Longevity Diet for Children and Adolescents

  1. The Longevity Diet is a complete dietary program appropriate even for little ones. It contains all the nutrients children need: vegetable and animal proteins, carbohydrates, and fats.
  2. Protein content should be regulated by age. Children should consume the following grams of protein, per kilo of body weight, each day:
    –     1.3 grams up to 1 year old;
    –     1 gram from 1 to 4 years old;
    –     0.9 grams from 4 years and up.

    For example, a 9-months-old baby who weighs 9 kg should consume 11.7 grams of protein a day; a toddler 3-years-old weighing 14 kg should consume 14 grams a day; and a child of 10 years old weighing 30 kg should consume approximately 27 grams a day.

  3. Consume both vegetable-based proteins from legumes and nuts, and animal protein from fish (2-3 times a week, yet avoiding fish high in mercury), while eating less frequently red meat, white meat and eggs (1 serving a week for each of these foods, and ideally organic).
  4. Consume abundant quantities of carbohydrates with a low glycemic index (legumes and vegetables), thus reducing foods with high starch content (the 4Ps: “pasta”, “pane” (bread), “pizza”, “potatoes”+ rice) and sugars (fruit, fruit juices, snacks, and sweetened carbonated beverages). However, to reduce does not mean cut out altogether, but rather consume minimal amounts.
  5. Eat whole wheat foods with caution and other foods high in fiber like legumes if the child shows signs of intestinal discomfort. In such cases, consult with a pediatric gastroenterologist.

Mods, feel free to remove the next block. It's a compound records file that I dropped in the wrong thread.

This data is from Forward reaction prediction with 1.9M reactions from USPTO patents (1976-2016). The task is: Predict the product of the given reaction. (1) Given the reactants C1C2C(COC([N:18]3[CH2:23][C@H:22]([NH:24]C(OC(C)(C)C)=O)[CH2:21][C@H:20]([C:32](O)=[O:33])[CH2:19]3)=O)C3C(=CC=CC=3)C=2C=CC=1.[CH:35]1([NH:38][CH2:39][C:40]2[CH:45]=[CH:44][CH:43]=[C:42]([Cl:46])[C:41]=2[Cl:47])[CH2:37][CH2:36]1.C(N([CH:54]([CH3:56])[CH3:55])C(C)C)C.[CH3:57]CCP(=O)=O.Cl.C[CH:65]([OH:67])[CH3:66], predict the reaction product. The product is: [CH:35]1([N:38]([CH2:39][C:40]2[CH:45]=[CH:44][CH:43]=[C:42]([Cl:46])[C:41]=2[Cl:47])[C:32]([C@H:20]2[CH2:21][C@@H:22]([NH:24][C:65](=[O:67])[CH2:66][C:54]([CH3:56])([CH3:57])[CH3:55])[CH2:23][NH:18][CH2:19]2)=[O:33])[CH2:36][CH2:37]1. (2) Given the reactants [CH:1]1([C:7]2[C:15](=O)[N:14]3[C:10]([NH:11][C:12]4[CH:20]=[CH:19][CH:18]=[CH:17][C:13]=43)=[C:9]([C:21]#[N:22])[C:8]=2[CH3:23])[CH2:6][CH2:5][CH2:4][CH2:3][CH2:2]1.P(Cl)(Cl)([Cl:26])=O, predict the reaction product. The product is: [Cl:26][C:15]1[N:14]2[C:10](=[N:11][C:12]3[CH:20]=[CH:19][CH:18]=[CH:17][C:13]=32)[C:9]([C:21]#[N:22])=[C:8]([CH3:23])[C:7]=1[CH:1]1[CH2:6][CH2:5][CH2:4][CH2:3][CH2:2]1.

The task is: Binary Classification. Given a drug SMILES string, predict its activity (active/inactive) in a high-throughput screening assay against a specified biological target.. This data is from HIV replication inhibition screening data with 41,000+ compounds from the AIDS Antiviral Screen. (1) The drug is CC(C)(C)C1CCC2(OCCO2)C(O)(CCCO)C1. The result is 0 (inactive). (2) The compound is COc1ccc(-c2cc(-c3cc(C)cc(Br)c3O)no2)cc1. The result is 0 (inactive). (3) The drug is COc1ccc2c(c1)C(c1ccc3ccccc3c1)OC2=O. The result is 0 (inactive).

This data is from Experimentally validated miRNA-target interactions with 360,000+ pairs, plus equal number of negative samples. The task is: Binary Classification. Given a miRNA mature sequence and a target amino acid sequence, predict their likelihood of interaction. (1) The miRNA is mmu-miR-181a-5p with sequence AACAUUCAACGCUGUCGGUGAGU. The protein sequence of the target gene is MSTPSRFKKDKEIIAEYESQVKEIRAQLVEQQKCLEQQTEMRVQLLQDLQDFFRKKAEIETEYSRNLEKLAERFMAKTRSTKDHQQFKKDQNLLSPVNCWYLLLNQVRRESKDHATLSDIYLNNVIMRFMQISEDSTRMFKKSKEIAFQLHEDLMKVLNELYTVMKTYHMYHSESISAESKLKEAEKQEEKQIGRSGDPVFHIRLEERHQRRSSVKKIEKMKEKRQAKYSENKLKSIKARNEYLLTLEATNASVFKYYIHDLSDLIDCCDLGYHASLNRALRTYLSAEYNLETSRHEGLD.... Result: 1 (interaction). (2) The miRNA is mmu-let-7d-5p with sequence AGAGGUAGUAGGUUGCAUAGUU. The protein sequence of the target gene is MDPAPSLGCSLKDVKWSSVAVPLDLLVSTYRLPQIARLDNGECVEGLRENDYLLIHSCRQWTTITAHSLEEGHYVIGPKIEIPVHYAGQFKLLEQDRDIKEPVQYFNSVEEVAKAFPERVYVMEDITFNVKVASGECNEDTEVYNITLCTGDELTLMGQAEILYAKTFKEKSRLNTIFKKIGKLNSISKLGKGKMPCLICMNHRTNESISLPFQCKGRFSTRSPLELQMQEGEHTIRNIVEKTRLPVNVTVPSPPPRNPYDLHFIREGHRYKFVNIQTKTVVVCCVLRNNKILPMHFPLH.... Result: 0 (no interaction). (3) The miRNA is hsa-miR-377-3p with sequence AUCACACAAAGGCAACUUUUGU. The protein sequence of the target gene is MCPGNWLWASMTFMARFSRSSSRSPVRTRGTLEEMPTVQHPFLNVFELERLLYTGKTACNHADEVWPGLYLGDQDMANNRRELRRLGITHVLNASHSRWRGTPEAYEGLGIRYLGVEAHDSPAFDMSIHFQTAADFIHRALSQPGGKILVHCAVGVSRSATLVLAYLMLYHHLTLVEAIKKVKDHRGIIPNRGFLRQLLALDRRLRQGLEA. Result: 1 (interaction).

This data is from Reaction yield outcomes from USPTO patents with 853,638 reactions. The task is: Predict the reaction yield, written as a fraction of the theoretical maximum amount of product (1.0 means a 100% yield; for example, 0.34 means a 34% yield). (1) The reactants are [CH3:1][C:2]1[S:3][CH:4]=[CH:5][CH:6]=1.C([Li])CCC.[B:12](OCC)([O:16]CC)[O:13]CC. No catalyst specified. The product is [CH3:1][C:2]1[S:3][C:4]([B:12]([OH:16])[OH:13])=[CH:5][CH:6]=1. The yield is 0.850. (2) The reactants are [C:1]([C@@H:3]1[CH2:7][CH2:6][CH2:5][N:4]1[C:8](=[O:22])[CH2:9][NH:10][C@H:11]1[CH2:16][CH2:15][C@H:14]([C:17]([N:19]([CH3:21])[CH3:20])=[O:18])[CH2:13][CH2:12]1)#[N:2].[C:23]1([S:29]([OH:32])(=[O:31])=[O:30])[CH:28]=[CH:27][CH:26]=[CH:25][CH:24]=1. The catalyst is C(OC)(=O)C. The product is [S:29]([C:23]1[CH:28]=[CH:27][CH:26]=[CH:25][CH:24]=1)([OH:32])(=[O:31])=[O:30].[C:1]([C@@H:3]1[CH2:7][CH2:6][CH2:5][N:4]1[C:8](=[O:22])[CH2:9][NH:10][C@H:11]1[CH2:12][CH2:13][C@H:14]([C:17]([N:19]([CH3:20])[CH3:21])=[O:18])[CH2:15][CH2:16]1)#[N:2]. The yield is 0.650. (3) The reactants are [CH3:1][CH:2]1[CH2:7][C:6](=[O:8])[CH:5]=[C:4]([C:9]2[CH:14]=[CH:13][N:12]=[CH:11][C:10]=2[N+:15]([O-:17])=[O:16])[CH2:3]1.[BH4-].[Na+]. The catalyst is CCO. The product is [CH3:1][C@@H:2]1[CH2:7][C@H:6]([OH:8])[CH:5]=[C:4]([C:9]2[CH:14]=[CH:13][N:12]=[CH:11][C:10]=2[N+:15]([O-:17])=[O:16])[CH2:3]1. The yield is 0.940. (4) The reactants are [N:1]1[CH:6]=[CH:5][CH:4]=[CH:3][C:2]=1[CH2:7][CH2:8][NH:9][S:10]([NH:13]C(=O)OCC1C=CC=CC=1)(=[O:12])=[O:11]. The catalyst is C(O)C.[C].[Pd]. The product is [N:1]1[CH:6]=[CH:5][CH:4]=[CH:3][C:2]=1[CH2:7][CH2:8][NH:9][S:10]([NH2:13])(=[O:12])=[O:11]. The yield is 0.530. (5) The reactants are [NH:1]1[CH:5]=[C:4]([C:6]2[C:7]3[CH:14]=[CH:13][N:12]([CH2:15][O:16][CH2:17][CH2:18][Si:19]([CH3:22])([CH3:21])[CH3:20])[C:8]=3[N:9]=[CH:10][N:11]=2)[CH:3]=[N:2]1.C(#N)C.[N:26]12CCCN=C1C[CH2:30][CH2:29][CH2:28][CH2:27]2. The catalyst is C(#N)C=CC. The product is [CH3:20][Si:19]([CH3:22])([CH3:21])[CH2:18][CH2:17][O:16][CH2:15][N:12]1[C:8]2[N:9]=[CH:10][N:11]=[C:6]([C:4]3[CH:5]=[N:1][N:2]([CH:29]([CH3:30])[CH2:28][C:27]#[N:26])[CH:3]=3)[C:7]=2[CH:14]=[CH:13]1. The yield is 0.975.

6.  Reduce to the utmost minimum saturated, hydrogenated and trans. fats. Limit salt and sugar. Still, sweets can be eaten in moderation, every so often, especially healthy ones made with fruit and dark chocolate.
  6. Eat within a 12-hour period, e.g. begin with breakfast at 8 am and end with dinner at 8 pm. This is especially important for overweight and obese children. Small exceptions can be made (i.e. 11 or 13-hour periods) if body weight is within the norm.
  7. Meals and snacks must not exceed 4-5 a day.
  8. Use a scale to keep track of weight and a flexible measuring tape to measure waist circumference. Take measurements with the following frequency:
    a. Once a month for children of normal weight;
    b. Once every 2 days for overweight, obese, and underweight children.
  9. Eat more—not less. For children in general, and especially overweight kids, substitute high-starch foods like pasta, bread, rice and potatoes with vegetables and legumes, which are rich in fiber and therefore fill you up faster. For example, take 50-60 grams of the starch-rich foods each day and substitute with 100 or more grams of carrots, broccoli, chickpeas, and beans, etc.
  10. Be somewhat flexible with the rules so that you find the right plan for each child, particularly with the help of a nutritionist. For example, if it makes a child happy, let him or her indulge in a can of soda and pizza once a week, and then make substitutions suggested at point 10 of this list.
  11. Choose ingredients recommended in this book but give precedence to local, seasonal, and organic ingredients and those eaten by your ancestors—as much as possible.
  12. Do at least one hour of exercise (sports) and an hour of walking a day.

These are the results of the questionnaire, which is discussed extensively in chapter 4 of Professor Valter Longo’s new book
“La longevità inizia da bambini”.